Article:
We are a community-run organization that advocates for disability visibility in conference organizing within SIGCHI, with a focus on making conferences and the publication process more accessible. Our goal is to move the SIGCHI community forward to the point where accessibility is the default in conference organization and disabled researchers are able to comfortably participate in all SIGCHI activities.
This goal comes in many forms with open volunteer opportunities listed below. To get involved, simply contact us through email or our online contact form.
Surveys & Data Analysis
Achieving our goal of full conference accessibility requires us to measure the current state and plan for next steps. We use post-conference surveys to gather data about accessibility at a conference from the attendees / organizers and use detailed analysis to articulate reports and concrete suggestions for a future conference — all of which rely on volunteer expertise.
If you have experience serving as accessibility chairs at a conference, you could mentor the next generation of chairs. We routinely conduct workshops, mentoring, and offer 1:1 support to the accessibility chairs and student volunteers and are always looking for experts to join as facilitators or mentors.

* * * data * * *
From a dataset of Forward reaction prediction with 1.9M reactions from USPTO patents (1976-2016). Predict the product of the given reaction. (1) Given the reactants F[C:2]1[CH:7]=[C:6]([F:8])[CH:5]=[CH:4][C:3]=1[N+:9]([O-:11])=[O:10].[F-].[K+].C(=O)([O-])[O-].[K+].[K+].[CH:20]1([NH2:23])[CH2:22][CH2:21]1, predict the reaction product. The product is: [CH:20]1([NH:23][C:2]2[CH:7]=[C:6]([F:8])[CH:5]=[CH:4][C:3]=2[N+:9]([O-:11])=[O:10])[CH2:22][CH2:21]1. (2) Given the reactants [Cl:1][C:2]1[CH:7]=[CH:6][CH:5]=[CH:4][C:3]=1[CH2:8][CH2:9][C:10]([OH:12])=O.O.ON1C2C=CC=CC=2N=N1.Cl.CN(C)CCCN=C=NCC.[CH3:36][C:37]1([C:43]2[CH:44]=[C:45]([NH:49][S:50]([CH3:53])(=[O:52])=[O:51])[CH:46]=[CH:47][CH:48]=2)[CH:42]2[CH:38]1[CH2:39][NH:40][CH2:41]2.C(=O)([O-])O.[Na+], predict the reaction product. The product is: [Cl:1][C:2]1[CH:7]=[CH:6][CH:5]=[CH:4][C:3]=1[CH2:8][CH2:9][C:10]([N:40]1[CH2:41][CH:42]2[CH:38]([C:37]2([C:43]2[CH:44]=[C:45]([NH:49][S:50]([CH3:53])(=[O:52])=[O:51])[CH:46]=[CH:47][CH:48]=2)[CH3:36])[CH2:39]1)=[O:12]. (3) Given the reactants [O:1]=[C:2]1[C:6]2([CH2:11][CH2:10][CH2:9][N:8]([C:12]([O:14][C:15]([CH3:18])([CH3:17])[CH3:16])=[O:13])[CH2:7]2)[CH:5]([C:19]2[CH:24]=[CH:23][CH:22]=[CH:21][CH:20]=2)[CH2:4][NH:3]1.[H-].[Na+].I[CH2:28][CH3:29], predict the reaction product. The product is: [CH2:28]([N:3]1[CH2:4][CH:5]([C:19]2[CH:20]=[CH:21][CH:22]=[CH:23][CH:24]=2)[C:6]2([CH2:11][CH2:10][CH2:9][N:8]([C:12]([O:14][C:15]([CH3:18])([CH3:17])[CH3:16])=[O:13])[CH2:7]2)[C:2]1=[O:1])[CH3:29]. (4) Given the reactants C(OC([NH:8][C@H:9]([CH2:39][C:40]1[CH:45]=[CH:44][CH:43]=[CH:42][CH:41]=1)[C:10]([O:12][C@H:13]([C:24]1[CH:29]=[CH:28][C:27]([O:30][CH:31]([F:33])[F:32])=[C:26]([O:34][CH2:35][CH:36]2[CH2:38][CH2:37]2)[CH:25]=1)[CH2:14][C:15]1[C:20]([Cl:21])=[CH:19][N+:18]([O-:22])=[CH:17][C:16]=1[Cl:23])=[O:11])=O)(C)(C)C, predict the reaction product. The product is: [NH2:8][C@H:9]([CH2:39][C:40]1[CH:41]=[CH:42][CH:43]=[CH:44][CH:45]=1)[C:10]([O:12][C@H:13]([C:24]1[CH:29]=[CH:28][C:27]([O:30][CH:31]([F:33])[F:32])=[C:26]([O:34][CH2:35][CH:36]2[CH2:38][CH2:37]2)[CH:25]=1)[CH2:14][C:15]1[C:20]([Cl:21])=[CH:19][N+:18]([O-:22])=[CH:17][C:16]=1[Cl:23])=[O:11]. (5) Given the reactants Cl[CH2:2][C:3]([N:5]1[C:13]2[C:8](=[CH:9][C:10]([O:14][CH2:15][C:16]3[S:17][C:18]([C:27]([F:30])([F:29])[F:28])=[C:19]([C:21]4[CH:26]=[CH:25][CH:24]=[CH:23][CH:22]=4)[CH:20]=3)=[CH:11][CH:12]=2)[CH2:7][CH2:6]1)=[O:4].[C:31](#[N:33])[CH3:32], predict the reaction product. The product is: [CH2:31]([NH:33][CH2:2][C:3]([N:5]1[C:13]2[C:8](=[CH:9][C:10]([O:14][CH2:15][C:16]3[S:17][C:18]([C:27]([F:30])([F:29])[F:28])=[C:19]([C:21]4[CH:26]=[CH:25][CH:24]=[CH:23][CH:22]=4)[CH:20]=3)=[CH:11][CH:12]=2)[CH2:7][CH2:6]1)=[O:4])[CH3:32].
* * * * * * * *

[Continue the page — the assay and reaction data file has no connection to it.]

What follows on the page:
Planning & Documentation
We make detailed reports on current state of the art in conference accessibility, our yearly progress, and planned next steps for transparency and communication with the SIGCHI EC and the community at large. Offering to lead a portion of the planning and documentation is one way to contribute to our efforts.
We use social media and blogs to communicate AccessSIGCHI news and events. If you’re interested in media publicity, we welcome your efforts!
Member at Large
If you’re worried about expertise or just don’t have enough time to contribute to the above efforts, you could also join our monthly meetup and offer support by just being there. Accessibility is a shared goal achieved through learning and doing; your advocacy for conference accessibility by practicing it, supporting it, or reporting if something is not done right can leave a long term impact in supporting disabled researchers.